December 15, 2021

3 Things You Should Know About Shoulder Anatomy to Address Shoulder Pain

When I first injured my right shoulder in 2010 I joined the ranks of circus performers, acrobats, dancers, and athletes with shoulder injuries. I was bummed out, but far from alone. It is one of the most common sites for pain and injury for anyone who engages in vigorous upper body activities from aerial arts to lifting groceries out of the trunk.

And it’s no wonder. Shoulders are a complicated piece of equipment and, even though most of us have them, they didn’t come with an instruction manual. When I started to learn more about how shoulders are constructed I was amazed, and immediately changed the way I was training, stretching, and thinking about shoulder movement.

So here are three things that I wish I had known before I injured my shoulder that have helped me in my rehab process and informed the way I address shoulder pain in my clients.

The Shoulder is Not 1 Joint… It’s 4 Joints!

1. The Sternoclavicular joint is the place where your clavicle meets your sternum, right below your throat. We aren’t going to worry to much about this one because there aren’t a ton of muscles that affect it, but it’s important to know that it exists!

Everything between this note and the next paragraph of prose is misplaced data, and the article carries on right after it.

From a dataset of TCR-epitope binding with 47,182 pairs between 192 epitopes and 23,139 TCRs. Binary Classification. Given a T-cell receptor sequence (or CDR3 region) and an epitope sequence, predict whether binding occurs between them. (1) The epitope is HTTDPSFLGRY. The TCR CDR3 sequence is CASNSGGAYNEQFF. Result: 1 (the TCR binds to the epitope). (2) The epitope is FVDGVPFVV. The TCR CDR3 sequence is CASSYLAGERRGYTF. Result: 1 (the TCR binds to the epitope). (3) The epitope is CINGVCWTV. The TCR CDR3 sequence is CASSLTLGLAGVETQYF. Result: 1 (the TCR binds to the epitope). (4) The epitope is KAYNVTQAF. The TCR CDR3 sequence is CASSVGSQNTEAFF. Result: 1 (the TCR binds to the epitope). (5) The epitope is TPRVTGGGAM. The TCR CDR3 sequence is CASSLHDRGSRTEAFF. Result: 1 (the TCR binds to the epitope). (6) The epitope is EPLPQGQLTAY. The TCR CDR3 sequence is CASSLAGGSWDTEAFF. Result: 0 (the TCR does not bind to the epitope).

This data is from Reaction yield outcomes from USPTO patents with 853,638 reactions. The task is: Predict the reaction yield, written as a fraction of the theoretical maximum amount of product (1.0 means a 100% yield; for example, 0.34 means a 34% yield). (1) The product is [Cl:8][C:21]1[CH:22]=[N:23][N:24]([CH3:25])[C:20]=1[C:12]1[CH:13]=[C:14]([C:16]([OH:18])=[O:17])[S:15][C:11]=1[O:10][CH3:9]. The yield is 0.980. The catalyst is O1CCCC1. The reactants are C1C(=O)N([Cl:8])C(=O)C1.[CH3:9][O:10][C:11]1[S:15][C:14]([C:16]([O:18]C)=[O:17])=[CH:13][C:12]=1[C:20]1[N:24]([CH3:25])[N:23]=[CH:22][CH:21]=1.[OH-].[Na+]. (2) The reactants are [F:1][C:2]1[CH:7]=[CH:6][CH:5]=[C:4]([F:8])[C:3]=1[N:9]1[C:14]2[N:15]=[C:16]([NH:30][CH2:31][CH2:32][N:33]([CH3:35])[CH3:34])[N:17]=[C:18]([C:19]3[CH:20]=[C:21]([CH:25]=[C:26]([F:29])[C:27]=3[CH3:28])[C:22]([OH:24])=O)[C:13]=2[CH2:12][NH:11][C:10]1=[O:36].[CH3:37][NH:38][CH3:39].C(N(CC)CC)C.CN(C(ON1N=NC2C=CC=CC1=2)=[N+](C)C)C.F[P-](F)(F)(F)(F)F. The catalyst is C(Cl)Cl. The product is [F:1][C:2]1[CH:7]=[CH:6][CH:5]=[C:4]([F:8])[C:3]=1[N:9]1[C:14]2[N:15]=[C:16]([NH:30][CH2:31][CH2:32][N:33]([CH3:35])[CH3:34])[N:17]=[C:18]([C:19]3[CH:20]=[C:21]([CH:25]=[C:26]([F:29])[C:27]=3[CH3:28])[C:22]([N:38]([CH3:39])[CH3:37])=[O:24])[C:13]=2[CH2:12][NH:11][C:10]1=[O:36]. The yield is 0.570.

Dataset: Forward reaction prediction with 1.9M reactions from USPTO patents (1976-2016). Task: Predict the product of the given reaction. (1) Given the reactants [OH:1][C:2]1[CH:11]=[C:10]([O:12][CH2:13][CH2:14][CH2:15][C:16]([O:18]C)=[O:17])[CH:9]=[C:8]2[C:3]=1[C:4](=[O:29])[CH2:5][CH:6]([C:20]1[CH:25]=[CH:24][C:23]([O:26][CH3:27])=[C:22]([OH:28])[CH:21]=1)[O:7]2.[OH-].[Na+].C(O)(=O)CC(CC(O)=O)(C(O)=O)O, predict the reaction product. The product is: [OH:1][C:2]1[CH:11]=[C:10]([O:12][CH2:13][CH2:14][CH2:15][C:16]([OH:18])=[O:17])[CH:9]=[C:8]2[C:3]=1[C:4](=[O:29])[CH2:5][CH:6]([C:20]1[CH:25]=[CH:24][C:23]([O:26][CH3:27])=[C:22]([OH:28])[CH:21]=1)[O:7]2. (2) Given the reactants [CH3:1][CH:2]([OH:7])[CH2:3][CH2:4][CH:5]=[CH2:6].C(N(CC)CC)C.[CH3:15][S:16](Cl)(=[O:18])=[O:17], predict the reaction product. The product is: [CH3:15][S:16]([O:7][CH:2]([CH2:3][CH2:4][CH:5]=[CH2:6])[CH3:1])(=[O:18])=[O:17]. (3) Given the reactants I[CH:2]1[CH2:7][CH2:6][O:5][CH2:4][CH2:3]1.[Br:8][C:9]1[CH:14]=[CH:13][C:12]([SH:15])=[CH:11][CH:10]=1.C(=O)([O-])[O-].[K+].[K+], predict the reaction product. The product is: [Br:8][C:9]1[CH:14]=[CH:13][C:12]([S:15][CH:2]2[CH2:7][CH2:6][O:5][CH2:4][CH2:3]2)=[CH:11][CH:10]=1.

Stylish skeleton showing the sternoclavicular joint

Where the clavical meets the sternum and is attached by some ligaments.

2. The Glenohumeral joint is what we traditionally think of as the shoulder joint, where the arm bone meets the shoulder socket. It is pretty mobile, controlled by the rotator cuff, deltoids, pectorals, and lats. However it is vital to know that the glenohumeral joint, if no other joints are moving, cannot lift your arm above about shoulder height and is pretty limited at bringing your arm behind your back.

Adorable skeleton showing the movement of the glenohumeral joint

The Glenohumeral joint where the Humerous meets the Scapula and Clavical in a ball and socket joint.

3. The Scapular joint is the most mobile part of your shoulder. There is nothing but muscle attaching your scapulae to your back. No bones, no connective tissue, just muscles. The scapulae is primarily controlled by the trapezius (upper, lower, and mid), the levator scapula, the serratus, and the rhomboids. These muscles coordinate in an intricate dance to move the scapulae all over your upper back to position the shoulder socket for optimal arm movement. It is this versatility that gives the shoulder its mobility but also makes it extra tricky to control and understand.*

Adorable skeleton drawing showing the scapulae moving around the back

The scapulae have no bones or ligaments attaching them to the back so they can move around all over the place!

4. The acromioclavicular joint is where the scapula and the clavical come together. Since we don’t have a lot of musclular control of this joint I’m not going to bog us down but it is important to mention that this is another area that can have pain and strains if you aren’t using proper shoulder mechanics.

 

Only 2 Muscles Attach your Arm to Your Torso, The Rest Attach to the Scapula